The Importance of Exercise Recovery: Step 6 Sleep Hygiene

Sleep Hygiene: What Is It and Why Do We Need It?

Over the past several weeks I have been exploring methods of recovery. It’s not simply about resting the body after an exercise session, but about intelligently helping the body heal and move to reach healthy balance within the body.

In the first post I explain there is a constant play of stability and mobility. Certain areas in our body function best when strong and stable and other parts of the body function best when flexible and mobile.

In the second post I explore how strength training helps build the body to function optimally. I highly recommend strength training with a plan designed by a certified personal trainer, as it’s important to have a solid program and system built to work with your unique set of strengths and weaknesses. More info about training here.

In the third post I delve into stretching and self-massage.

In the forth post, I explored how stress can limit...

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Chicken Protein Bowl

recipes Aug 09, 2020

 

 

Several years ago my husband and I had a quick lunch at Nature's Fare grocery store in Langley. They have a small cafeteria in their store with lots of healthy options available. Being allergic to gluten and dairy is sometimes challenging when eating out, but I can always trust that at Nature's Fare there are a few healthy options available. 

I discovered their "protein bowl" which was a yummy mix of baked sweet potato cubes, chickpeas, 3oz of chicken breast, and pumpkin seeds drizzled with a tahini dressing all on a bed of spring mix. 

Since that lunch I have been making this protein bowl at home almost every week. 

Chicken Protein Bowl

  • 4-5oz baked skinless, boneless chicken breast (45min in 350 degree oven, check internal temperature 165F) (150 calories)
  • 1/2 cup baked cubed sweet potatoes (30min in 400 degree oven) (200 calories)
  • 1/8 cup chickpeas (100 calories)
  • 1/2 tbsp walnut pieces (25 calories)
  • 1/2 tbsp cashew pieces (25 calories)
  • 1...
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The Importance of Exercise Recovery: Step 5 Post-Workout Nutrition

nutrition recovery Aug 09, 2020

Over the past several weeks I have been exploring methods of recovery. It’s not simply about resting the body after an exercise session, but about intelligently helping the body heal and move to reach healthy balance within the body.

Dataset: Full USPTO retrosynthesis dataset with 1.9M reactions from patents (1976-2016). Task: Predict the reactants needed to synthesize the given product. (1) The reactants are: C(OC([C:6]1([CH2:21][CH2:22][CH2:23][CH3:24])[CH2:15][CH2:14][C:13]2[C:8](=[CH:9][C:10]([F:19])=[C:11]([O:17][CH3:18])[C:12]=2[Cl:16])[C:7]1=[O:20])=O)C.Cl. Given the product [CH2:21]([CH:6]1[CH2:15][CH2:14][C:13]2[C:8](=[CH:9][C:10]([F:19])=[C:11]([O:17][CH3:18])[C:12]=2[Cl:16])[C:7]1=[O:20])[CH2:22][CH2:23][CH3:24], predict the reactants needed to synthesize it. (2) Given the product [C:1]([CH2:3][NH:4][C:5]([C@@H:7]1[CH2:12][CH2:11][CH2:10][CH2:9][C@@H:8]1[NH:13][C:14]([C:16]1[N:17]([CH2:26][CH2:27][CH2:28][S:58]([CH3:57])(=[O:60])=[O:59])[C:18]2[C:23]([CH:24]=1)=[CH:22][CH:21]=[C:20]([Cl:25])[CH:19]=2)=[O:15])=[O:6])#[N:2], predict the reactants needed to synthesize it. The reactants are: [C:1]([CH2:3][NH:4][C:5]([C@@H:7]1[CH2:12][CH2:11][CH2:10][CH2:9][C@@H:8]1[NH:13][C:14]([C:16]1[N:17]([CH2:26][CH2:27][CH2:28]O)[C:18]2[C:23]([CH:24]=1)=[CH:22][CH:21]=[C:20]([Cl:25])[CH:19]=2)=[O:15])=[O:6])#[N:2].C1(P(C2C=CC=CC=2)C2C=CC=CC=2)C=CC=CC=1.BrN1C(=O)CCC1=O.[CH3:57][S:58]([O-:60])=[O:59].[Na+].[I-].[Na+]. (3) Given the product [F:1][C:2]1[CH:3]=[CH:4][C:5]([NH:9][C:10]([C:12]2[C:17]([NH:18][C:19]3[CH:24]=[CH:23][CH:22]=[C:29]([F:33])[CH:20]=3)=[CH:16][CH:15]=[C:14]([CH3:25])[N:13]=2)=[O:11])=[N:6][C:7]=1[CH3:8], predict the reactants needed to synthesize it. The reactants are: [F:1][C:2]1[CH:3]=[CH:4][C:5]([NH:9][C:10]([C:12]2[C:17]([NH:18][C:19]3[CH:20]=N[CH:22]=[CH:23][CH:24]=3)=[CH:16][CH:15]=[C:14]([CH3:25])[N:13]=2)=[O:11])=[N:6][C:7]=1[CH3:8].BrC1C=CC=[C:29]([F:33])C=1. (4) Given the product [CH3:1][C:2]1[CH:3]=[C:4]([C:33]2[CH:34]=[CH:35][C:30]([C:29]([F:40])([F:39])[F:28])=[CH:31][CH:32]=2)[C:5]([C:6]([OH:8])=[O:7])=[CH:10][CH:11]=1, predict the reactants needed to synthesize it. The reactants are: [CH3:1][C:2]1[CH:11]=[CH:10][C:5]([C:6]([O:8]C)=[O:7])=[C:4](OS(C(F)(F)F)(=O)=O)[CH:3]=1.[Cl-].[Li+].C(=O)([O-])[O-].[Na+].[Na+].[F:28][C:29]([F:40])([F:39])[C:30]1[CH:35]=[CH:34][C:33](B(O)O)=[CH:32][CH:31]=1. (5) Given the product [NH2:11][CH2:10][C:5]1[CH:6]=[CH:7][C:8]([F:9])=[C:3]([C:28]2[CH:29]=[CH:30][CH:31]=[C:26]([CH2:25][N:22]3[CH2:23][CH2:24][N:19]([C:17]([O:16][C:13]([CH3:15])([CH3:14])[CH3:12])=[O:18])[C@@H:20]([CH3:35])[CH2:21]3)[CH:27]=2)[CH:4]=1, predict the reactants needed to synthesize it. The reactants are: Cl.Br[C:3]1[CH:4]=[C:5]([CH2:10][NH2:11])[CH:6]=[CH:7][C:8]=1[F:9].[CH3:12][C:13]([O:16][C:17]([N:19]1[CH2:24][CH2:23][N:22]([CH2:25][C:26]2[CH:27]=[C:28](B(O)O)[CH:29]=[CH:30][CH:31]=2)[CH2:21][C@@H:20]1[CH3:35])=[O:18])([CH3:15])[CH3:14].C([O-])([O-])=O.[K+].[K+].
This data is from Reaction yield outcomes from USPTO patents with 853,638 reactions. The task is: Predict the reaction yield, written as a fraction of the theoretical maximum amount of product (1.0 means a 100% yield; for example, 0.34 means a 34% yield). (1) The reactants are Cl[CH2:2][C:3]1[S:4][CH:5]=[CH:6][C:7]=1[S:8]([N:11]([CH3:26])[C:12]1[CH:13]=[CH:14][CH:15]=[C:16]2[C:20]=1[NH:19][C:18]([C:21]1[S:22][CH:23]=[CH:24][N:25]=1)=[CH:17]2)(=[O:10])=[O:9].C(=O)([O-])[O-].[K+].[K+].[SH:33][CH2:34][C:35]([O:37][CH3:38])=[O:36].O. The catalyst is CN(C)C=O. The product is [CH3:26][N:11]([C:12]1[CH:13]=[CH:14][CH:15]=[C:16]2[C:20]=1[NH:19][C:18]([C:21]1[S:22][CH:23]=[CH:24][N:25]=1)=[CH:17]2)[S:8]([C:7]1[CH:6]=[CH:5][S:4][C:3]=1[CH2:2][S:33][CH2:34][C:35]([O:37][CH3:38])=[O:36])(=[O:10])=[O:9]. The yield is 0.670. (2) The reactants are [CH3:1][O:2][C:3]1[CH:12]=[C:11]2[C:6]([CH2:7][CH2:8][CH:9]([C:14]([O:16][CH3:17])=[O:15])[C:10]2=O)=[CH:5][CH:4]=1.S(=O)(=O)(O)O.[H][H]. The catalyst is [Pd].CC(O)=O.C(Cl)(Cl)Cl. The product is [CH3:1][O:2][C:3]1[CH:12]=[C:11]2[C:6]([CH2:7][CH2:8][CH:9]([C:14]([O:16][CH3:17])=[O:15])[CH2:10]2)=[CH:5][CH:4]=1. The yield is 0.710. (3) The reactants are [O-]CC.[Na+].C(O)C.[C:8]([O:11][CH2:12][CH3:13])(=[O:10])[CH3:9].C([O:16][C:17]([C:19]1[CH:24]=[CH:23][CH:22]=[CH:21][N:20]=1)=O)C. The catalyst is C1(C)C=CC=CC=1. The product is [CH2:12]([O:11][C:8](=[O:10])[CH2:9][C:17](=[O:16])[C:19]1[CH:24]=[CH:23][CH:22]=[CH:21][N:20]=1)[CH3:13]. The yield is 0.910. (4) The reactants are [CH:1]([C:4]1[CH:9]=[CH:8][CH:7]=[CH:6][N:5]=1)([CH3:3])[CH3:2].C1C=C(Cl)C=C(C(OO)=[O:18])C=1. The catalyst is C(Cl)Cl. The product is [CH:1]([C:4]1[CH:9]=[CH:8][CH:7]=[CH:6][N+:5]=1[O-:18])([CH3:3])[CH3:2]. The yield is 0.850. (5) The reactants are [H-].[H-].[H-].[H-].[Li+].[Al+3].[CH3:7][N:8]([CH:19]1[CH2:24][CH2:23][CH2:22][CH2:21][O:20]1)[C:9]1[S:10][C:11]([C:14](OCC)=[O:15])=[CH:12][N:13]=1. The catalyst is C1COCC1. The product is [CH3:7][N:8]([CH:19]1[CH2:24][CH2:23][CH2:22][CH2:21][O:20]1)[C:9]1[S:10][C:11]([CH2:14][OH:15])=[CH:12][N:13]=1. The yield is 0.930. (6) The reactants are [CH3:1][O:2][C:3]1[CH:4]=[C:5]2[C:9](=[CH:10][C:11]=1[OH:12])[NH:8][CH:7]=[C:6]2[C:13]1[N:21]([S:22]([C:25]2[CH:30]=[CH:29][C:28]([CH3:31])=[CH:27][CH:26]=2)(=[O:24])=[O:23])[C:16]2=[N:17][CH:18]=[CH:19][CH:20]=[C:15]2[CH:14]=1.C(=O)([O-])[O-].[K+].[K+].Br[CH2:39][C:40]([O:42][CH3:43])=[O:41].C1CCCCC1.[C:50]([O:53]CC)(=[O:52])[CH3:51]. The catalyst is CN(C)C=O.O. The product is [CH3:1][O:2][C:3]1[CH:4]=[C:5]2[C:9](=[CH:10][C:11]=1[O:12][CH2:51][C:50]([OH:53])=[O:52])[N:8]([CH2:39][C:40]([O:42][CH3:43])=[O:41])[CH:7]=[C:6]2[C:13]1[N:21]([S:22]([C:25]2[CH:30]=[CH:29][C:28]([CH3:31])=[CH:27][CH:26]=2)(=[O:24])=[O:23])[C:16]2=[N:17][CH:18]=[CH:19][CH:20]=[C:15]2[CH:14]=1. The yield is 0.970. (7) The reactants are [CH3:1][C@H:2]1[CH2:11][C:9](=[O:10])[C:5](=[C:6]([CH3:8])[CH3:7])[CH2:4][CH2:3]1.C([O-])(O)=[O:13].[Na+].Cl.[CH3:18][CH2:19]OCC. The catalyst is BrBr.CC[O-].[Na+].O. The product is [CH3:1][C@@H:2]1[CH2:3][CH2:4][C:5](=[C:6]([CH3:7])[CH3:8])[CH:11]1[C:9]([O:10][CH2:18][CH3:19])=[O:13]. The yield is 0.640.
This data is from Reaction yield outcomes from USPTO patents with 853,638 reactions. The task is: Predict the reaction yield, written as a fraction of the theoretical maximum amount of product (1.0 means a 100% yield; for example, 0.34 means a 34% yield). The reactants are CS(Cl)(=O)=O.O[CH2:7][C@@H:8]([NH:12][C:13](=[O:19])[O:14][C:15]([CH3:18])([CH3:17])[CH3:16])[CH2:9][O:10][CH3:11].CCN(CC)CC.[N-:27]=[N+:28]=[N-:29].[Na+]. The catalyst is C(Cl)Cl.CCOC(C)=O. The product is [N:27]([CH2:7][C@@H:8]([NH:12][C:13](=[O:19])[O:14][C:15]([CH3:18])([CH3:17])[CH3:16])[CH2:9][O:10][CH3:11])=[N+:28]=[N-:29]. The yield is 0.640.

In the first post I explain there is a constant play of stability and mobility. Certain areas in our body function best when strong and stable and other parts of the body function best when flexible and mobile.

In the second post I explore how strength training helps build the body to function optimally. I highly recommend strength training with a plan designed by a certified personal trainer, as it’s important to have a solid program and system built to work with your unique set of strengths and weaknesses. More info about training here.

In the third post I delve into stretching and self-massage.

In the forth post, I explored how stress can limit your ability to lose weight and become healthy. 

In...

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Strength Circuit Aug 8 2020

 

I taught this strength circuit three times this week: to the Wednesday evening crew, Thursday morning Older Adult 55+ crew, and the Friday morning crew. All thought it was pretty intense...however my Older Adults crew didn't complain too much. I promised my clients I would also be tortured by it Friday afternoon. I had so much fun I decided to film myself to share :)

Being my first time filming myself performing a workout, I realize after the fact that horizontal filming is the way to go (not vertical as most of this footage is) and definitely some of my camera angles need improvement, a bit too much of the bright ceiling light. Oops!

I did not make all my clients work as hard as the video shows...well except for my client Agnes! All exercises can be modified. The wonderful thing about small group personal training is I tailor the exercise to suit each client to be successful and safe in their joints. 

The workout:

Warm-up

5min dynamic stretches and...

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What is IST Bands and Gliders?

Uncategorized Jul 26, 2020
 
IST stands for Inner Strength Training. Building the body from the inside out. Description of my IST exercise philosophy at the end of this article. 
 
IST Bands and Gliders is built with the IST method in mind. It's an energetic class that will build your body strong and rev your body's metabolism to burn more calories throughout your day. 
 
This class incorporates standing Pilates moves and barre strengthening exercises with functional body weight training with cardio bursts making this a highly effective workout!
 
Bands and glider exercises are amazingly functional and gentle on the joints. We will be alternating between lower body exercises, upper body exercises, core exercises, and low impact to high impact cardio options.
 
All moves are assessable for all bodies and levels, so all levels are welcome! Work at your own level to gradually and safely perform the movements. 
 
Only equipment needed:
  • 6' resistance band
  • 12" mini loop...
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The Importance of Exercise Recovery: Step 4 De-Stress Techniques